Boris Johnson’s downfall also marks Brexit’s final act

As ethical failings piled up, Boris Johnson, who studied the classics at Balliol College at Oxford University, embraced the Iliad’s moral code. “He thinks in classic terms,” said an MP in the London Time. “For him, there is no greater honor in resigning than to be killed… if you are going to die, go down fighting.

It was long enough. Ultimately, Johnson’s ending owes more to Homer Simpson than to Homer, the ancient Greek author. He did not fight but was dragged into denial. There was no honor in his disappearance; he was actually shot by his own troops in his own bunker.

As has so often been the case with Johnson, it was a potent combination of sex, booze and lies that brought him to the brink. Last week, Conservative Deputy Chief Whip Chris Pincher resigned after admitting “[drinking] way too much” in a private club and “embarrass[ing himself] and other people. It was alleged that he groped two men. This wasn’t the first time Pincher had been accused of sexual misconduct. Johnson insisted for several days that he was unaware of Pincher’s past, although it emerged that he had dubbed him “Pincher by name, pincher by nature.” When a retired civil servant released a public letter on July 5 saying he had personally informed Johnson of Pincher’s behavior a few years earlier, the dam broke. After Partygate, two dramatic special election defeats and the resignation of its ethics counsellor, it was one lie too many. Two senior ministers – the chancellor and the health secretary – have resigned, citing a lack of integrity and competence. Massive desertion followed. Sixteen ministers marched on the same day. One of the waning group of Johnson loyalists was cut off on the radio three times by news of new resignations even as he pleaded for Johnson to stay.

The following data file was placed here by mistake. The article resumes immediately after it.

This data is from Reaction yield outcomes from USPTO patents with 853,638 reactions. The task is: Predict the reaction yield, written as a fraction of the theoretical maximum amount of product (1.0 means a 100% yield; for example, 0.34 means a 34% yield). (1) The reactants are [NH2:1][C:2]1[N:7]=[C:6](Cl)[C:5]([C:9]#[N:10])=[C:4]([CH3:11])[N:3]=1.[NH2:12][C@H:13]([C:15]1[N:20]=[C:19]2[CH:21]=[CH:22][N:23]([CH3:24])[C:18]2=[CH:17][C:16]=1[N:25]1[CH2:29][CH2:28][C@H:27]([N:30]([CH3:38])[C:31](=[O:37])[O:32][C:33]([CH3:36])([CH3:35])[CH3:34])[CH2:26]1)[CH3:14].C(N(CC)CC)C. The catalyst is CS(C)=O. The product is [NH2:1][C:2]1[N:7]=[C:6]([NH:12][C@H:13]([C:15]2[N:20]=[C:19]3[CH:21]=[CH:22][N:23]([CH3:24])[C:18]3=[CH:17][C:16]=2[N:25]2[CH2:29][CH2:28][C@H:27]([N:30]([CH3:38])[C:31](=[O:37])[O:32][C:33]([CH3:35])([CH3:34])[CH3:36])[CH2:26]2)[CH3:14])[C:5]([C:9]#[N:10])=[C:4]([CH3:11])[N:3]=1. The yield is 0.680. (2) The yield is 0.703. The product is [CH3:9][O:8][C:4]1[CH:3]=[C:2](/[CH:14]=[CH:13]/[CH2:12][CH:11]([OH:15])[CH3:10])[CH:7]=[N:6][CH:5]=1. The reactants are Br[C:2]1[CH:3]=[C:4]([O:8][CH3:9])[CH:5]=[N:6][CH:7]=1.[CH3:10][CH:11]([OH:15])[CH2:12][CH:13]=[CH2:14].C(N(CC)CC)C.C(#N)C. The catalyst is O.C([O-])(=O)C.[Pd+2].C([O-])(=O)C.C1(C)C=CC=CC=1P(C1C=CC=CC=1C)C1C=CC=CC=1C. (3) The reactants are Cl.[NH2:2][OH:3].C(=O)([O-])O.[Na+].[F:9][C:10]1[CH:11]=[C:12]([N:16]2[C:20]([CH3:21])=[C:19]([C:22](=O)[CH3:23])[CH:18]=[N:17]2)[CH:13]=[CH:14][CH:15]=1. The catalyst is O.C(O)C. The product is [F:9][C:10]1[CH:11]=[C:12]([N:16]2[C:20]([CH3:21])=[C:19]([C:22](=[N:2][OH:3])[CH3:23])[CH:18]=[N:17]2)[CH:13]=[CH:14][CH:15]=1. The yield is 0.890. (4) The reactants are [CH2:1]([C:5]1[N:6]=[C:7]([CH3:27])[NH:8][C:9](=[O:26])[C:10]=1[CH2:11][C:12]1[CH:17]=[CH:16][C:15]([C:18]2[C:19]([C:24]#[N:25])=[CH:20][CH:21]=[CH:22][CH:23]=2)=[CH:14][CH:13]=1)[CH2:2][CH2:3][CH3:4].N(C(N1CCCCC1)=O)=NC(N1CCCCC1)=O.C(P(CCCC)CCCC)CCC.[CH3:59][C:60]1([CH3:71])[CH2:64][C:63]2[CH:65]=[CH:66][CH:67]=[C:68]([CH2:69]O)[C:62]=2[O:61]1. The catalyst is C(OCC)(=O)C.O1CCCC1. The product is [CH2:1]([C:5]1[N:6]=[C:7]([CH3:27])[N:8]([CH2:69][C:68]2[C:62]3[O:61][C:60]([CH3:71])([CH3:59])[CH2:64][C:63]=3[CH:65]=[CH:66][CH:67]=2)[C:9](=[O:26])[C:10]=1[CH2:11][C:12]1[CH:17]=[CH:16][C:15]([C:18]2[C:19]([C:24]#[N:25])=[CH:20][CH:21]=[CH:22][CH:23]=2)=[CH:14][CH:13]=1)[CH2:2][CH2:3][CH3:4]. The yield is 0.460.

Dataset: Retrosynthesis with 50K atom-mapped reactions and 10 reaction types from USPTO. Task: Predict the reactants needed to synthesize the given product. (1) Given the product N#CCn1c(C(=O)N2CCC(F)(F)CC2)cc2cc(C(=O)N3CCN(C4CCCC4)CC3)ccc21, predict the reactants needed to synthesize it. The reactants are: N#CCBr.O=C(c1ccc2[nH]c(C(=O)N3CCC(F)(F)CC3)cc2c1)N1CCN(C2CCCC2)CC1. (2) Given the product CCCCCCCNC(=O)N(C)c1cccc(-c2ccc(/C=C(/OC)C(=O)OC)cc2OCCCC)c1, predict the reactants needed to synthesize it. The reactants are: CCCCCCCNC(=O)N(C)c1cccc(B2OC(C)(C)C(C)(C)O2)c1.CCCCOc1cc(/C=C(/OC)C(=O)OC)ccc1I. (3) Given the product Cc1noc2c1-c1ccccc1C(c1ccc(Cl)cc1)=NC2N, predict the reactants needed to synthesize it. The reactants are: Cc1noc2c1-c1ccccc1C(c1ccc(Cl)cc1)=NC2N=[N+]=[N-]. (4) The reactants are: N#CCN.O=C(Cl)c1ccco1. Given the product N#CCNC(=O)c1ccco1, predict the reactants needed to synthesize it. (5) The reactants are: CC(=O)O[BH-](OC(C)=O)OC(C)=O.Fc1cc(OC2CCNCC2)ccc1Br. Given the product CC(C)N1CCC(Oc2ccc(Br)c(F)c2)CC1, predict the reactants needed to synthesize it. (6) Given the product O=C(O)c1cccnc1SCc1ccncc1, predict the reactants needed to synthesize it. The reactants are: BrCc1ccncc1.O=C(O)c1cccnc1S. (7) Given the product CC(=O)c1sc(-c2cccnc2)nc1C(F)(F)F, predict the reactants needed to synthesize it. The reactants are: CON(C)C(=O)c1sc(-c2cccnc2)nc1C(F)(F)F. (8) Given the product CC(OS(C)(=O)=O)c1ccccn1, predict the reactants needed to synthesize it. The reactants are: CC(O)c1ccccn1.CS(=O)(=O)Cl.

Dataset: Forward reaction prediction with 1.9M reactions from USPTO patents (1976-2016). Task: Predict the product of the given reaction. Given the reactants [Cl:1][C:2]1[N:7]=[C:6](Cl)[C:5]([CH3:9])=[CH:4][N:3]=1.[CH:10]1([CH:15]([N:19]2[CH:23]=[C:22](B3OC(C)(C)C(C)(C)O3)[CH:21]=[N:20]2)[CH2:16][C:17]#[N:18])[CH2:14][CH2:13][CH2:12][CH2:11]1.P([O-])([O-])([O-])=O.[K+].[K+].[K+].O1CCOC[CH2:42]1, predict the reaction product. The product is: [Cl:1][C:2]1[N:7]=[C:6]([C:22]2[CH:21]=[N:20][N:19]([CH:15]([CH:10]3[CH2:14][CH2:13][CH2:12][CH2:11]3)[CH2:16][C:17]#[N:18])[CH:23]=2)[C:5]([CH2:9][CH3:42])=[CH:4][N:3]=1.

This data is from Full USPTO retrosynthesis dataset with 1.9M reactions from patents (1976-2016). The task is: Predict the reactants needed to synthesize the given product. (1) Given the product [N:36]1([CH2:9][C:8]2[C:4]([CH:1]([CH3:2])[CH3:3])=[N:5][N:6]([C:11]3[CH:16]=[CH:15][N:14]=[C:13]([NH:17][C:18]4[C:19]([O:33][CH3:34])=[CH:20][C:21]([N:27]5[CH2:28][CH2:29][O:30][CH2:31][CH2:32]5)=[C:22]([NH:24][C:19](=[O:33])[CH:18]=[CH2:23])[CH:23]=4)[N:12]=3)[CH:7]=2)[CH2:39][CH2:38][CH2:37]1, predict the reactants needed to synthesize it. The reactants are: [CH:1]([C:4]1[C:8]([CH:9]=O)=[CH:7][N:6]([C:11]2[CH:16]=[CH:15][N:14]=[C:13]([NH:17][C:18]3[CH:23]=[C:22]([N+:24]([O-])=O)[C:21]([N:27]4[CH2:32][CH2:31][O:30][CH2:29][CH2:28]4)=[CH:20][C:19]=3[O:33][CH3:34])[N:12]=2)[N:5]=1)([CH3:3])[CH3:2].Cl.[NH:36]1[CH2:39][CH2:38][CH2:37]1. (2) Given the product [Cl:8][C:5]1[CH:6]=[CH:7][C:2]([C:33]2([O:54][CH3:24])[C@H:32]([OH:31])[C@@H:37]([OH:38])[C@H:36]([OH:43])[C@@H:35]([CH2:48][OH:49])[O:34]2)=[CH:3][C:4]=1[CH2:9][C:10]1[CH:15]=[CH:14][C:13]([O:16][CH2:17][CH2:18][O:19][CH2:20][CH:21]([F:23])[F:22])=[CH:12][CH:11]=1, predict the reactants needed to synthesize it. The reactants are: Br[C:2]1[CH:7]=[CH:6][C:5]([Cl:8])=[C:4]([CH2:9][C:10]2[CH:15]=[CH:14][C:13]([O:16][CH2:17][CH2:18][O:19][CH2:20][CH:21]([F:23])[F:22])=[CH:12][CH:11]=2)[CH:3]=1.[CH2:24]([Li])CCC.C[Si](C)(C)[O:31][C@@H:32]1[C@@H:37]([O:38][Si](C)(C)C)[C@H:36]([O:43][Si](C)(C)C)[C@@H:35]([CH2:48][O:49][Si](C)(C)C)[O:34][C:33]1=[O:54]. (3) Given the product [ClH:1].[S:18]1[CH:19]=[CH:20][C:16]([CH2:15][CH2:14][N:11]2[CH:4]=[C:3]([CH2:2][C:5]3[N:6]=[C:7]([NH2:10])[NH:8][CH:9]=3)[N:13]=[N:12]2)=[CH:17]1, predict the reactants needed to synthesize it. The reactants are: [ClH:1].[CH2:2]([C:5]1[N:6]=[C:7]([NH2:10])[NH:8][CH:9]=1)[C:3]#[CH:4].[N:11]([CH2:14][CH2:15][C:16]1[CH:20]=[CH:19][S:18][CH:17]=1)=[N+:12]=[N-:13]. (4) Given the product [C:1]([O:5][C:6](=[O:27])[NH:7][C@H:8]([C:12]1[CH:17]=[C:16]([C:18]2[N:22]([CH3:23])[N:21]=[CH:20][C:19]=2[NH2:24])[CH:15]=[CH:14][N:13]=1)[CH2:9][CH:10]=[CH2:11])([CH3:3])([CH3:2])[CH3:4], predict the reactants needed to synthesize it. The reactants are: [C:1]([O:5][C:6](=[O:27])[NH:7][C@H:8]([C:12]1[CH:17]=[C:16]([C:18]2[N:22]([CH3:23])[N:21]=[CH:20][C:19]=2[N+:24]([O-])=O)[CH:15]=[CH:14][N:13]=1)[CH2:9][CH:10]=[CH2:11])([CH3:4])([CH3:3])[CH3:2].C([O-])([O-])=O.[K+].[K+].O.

The recent outrage over Johnson’s behavior should be understood as a matter of policy rather than principle. His disregard for the truth, his narcissistic behavior and his utter disregard for convention were not just new: they were his calling cards. “When people show you who they are for the first time,” said Maya Angelou, “believe them. Johnson had shown us again and again and again. It was only when he became a clear political and electoral liability that such blatant misconduct became a problem for his fellow Tories.

Johnson then phoned those who had not resigned, one by one, as Thatcher had done, believing they would be less likely to turn him down individually than as a group. These are the people who were closest to him, both politically and personally. And as was the case with Thatcher, even individually, most of them told him he should go. Yet he refused to budge.

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